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you take $f(x)$ and isolate $x$?

For instance $f(x) = x^2 = \sqrt{y} = x$

Set A = all rational numbers

Set B = all rational numbers

The function is not onto because $\sqrt{y}$ is an irrational number.

Is this the only way to prove that a function is onto?

What are the different techniques?

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The example you have written is confusing. What is $y$? Did you really mean to write $x^2 = \sqrt y$? – Brad Nov 3 '12 at 23:09
I think you are confusing how the find the inverse of a function, i.e. $f^{-1}$ (if one exists), and what it means to say a function $f: A \to B$ is "onto" – amWhy Nov 3 '12 at 23:35
up vote 2 down vote accepted

Let $f: \mathbb{R} \to \mathbb{R}$ be the function defined by $f(x) = x^2$ (as in your example, such that $ A = B = $ the set of real numbers $\mathbb{R}$).

The reason why, in this case, $f(x)$ is not onto $\mathbb{R}$ is because there exists (infinitely many) values in $\mathbb{R}$ (specifically all negative real numbers) for which there IS NO $x \in \mathbb{R}$ such that $f(x)=x^2 < 0$. For example, consider the real number $-4$; is there any real number $x$ such that $f(x)= x^2 = -4$?


So $f(x) = x^2$ is not onto $\mathbb{R}$. (It also is not one-to-one).

Can you think of other examples of functions that are not onto?

Here's another example: let $g: \mathbb{N} \to \mathbb{N}$ with $g(x) = 2x$.

So the domain of g is all natural numbers: $\{1, 2, 3, 4, ...\}$. But the range (or rather image) of $g$ is only those numbers in $\mathbb{N}$ that are even: $\{2, 4, 6, 8, ...\}$. So for any odd number in $\mathbb{N}$, say 3, e.g. has an $x \in \mathbb{N}$ such that $g(x) = 2x = 3$.

Note that a function may not be onto one particular range, but can be onto another particular range. In the first example, above, if we let $\mathbb{R^*}$ denote the set of all non-negative real numbers, then $f: \mathbb{R} \to \mathbb{R^*}$, with $f(x) = x^2$, then $f(x)$ is onto $\mathbb{R^*}$. Can you see why? And in the second example, if we define $g: \mathbb{Q} \to \mathbb{Q}$, then $g(x) = 2x$ is indeed onto $\mathbb{Q}$.

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+1 I think if you made the OP a picture, the words would make more senses. :) – S. Snape Aug 3 '13 at 9:09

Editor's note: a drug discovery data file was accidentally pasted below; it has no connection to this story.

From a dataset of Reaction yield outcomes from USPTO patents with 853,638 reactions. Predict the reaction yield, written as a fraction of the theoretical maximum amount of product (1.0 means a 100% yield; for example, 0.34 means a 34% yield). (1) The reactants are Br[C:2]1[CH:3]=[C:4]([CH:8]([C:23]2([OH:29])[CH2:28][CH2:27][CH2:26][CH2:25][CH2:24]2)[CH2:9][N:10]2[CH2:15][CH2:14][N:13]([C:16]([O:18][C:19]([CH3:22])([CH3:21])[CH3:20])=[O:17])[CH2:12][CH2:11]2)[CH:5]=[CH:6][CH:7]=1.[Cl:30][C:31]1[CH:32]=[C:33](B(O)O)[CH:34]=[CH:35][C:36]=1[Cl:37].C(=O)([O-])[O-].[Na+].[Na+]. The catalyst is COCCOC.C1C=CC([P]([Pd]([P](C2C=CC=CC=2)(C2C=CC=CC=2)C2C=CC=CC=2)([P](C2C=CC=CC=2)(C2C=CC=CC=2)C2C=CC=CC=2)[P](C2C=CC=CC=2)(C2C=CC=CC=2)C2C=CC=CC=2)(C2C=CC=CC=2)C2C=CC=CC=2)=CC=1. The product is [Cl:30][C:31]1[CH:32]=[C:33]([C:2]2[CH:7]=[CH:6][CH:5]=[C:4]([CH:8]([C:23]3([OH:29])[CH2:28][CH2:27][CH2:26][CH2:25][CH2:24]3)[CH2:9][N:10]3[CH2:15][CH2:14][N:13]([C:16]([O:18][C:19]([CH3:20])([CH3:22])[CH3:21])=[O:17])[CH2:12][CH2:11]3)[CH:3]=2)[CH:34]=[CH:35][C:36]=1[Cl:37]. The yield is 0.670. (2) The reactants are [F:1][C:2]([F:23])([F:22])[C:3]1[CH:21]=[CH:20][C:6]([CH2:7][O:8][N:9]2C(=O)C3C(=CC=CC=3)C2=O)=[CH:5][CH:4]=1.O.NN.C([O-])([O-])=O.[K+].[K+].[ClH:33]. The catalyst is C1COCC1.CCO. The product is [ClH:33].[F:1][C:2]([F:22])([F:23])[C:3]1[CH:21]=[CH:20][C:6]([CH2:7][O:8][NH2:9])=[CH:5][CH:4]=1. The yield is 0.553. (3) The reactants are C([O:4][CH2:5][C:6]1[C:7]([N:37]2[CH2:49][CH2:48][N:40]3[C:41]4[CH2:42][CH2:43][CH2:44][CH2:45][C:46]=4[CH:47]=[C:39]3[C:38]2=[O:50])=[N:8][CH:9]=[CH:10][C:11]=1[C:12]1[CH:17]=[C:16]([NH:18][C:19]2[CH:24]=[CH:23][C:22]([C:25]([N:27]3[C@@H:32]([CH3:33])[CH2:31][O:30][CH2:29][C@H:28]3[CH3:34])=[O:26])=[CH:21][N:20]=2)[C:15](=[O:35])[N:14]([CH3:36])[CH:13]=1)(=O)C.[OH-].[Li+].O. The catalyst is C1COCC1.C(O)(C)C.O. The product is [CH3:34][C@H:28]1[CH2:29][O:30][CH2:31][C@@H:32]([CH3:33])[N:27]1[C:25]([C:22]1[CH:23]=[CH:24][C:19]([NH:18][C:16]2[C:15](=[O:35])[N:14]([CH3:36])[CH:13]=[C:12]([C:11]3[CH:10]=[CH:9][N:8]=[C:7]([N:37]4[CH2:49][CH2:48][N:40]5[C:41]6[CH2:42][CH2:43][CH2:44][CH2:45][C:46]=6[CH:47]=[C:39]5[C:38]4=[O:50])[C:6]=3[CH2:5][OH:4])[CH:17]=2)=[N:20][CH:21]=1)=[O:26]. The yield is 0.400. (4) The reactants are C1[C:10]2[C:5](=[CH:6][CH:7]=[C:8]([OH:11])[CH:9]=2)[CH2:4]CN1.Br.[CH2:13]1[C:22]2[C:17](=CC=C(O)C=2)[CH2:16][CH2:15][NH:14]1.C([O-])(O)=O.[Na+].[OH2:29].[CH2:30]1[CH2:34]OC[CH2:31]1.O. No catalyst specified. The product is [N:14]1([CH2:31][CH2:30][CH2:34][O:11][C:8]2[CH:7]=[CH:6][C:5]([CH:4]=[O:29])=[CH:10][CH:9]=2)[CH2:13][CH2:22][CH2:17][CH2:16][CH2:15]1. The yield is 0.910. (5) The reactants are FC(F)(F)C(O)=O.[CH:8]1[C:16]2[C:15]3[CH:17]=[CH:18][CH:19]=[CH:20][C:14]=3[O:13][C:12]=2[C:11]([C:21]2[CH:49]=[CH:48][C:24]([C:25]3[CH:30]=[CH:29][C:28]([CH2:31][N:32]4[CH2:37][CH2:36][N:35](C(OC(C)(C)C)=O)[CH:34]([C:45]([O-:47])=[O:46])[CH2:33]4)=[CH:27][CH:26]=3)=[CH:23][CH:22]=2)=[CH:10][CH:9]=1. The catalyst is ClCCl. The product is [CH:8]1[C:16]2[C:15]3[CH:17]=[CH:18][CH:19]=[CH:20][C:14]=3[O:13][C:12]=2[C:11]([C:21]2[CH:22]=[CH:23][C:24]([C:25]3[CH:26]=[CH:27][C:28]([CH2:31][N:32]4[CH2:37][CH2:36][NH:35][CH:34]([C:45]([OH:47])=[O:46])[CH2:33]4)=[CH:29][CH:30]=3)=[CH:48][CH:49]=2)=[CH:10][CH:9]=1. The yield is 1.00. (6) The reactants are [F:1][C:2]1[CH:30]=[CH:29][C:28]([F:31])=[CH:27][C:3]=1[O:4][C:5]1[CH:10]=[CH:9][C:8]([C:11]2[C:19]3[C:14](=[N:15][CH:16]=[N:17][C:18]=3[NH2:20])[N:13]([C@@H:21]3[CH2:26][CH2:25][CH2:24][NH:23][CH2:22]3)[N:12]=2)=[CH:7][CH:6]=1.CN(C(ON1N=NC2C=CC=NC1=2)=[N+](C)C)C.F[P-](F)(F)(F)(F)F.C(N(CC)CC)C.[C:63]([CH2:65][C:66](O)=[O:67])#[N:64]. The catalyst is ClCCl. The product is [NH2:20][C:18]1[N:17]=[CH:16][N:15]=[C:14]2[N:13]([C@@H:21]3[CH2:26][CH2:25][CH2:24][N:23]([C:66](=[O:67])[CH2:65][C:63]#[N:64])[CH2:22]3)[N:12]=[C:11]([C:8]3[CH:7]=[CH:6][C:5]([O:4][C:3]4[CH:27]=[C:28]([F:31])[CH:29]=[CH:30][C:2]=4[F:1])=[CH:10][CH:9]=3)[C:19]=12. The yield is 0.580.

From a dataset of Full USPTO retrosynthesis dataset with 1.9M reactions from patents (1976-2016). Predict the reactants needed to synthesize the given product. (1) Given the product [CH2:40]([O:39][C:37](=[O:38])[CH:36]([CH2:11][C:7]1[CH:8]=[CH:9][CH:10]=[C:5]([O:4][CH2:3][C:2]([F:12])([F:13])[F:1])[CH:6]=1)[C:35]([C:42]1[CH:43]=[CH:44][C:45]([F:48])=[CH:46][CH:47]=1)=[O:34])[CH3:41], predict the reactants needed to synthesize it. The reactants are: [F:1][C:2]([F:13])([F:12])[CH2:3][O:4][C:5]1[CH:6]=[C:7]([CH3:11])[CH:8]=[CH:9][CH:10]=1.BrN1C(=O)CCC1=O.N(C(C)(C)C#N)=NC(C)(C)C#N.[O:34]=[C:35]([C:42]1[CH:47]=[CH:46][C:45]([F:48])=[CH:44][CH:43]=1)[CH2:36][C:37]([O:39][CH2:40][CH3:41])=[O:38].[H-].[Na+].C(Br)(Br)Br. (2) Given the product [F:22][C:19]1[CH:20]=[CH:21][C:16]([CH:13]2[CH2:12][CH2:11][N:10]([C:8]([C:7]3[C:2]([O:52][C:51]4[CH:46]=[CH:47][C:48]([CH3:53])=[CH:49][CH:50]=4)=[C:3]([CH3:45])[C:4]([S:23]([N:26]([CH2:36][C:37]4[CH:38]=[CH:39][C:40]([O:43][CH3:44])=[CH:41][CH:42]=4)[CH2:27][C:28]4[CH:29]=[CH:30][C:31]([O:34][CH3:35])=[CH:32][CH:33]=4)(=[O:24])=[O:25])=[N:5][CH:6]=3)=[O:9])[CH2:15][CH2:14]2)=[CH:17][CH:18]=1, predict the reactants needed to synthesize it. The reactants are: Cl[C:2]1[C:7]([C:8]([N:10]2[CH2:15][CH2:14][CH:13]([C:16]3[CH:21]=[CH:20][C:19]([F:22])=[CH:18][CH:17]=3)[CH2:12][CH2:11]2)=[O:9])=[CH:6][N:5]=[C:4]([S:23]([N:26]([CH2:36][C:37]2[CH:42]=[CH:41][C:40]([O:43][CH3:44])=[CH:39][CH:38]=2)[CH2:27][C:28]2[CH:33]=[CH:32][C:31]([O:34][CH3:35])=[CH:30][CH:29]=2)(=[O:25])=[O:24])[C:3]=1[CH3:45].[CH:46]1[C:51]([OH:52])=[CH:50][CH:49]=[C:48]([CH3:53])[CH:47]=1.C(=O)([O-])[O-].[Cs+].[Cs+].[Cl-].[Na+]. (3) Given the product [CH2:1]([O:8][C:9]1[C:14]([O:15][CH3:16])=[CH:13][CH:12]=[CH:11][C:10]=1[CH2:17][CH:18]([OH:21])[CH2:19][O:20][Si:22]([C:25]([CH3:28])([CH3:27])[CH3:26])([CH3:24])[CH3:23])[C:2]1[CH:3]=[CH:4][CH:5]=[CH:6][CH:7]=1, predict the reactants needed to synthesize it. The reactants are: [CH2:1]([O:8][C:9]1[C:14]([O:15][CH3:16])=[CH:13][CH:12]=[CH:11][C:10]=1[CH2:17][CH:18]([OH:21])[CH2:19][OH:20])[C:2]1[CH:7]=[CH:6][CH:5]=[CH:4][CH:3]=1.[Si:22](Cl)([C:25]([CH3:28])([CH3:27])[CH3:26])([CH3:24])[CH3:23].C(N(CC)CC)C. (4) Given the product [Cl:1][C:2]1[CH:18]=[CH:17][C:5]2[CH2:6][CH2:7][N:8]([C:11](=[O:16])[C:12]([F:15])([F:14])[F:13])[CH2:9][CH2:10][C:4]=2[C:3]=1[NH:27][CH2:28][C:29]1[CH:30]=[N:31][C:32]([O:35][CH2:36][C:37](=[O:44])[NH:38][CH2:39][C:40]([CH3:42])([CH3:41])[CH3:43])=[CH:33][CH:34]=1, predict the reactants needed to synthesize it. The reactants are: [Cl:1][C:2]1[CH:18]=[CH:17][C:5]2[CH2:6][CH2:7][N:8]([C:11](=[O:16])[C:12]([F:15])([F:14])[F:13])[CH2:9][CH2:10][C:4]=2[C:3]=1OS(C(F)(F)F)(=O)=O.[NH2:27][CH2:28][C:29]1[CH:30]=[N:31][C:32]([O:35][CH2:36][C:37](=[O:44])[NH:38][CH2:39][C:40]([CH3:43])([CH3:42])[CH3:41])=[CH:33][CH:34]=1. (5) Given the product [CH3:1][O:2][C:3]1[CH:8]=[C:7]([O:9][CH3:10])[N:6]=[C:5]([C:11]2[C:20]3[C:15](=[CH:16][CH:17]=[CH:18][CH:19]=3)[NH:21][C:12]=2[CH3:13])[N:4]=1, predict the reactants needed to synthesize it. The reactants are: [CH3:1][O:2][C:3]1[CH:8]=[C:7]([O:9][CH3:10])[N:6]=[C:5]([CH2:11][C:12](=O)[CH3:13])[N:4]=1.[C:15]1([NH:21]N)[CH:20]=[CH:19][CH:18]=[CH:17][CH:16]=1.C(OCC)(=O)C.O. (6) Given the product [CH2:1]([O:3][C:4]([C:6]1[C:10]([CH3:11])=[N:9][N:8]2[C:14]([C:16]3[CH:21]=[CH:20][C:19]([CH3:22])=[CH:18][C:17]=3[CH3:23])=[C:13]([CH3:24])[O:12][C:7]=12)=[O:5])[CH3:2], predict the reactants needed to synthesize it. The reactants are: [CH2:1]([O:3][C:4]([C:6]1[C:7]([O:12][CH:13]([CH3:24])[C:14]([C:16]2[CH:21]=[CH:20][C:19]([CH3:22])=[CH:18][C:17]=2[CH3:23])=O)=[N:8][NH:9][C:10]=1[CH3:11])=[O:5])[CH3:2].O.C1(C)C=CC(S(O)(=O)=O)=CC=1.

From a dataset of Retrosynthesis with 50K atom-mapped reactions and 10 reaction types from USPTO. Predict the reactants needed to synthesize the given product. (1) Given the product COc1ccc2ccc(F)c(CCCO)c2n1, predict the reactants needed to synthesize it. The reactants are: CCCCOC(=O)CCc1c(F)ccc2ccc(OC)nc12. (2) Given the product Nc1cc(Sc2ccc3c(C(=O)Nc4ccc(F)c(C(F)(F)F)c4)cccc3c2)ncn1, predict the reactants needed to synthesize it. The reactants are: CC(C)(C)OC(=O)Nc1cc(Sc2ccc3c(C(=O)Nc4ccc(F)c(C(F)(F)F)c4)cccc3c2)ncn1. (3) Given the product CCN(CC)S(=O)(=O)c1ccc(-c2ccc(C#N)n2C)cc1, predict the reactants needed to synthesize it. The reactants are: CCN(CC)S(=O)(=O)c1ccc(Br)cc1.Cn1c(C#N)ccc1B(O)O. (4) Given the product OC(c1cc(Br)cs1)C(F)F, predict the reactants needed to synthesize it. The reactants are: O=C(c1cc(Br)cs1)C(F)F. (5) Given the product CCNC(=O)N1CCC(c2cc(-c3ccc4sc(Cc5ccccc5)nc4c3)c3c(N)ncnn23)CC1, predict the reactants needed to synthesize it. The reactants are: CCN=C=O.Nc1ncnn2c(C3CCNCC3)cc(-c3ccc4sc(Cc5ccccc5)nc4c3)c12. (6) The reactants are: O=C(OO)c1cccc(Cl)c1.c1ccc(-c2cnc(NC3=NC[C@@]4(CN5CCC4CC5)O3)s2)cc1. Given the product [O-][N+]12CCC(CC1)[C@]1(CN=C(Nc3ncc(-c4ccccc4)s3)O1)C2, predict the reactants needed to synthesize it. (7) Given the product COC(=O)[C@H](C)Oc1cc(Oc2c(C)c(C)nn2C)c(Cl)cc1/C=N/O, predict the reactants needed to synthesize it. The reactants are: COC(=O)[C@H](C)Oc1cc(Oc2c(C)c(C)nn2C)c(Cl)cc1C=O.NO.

Typically, given a function $f: A \rightarrow B$, you take an arbitrary element $b \in B$ and then try to find $a \in A$ such that $f(a) = b$.

Of course, this is basically just appealing to the definition of "onto". Specific functions might suggest other techniques, e.g., graphing.

Trying to imagine a sort of $f^{-1}$ (even when it's not actually a function) can certainly be helpful. For example, if you have $f: \mathbb{Q} \rightarrow \mathbb{Q}$ defined by $f(x) = x^2$, then we can think of $f^{-1}$ as being somewhat like taking a square root, as you did. You might then think about $\sqrt{2}$ as irrational, and realize that there is no rational number $p/q$ for which $f(p/q) = \sqrt{2}$. Thus, $f$ is not onto.

There are a few other techniques that might come up sporadically (e.g., the composition of appropriate onto functions is onto), but the best way to learn how to prove functions are onto is simply by doing lots of problems.

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As a minor but important point, it is necessary to provide a specific $a\in \mathbb{Q}$ so that $\sqrt{a}\notin \mathbb{Q}$. So, to say that for arbitrary $x\in \mathbb{Q}$, $\sqrt{x} \notin \mathbb{Q}$ is not true. Take $\frac{4}{9}$, for example. Provide a specific $a$ or at least show that one such $a$ exists. For instance, take $a=2\in \mathbb{Q}$. Otherwise, proving by the definition and providing an $a\in \mathbb{Q}$ for every $b\in \mathbb{Q}$ so that $a=\sqrt{b}$ as the other answer suggests.

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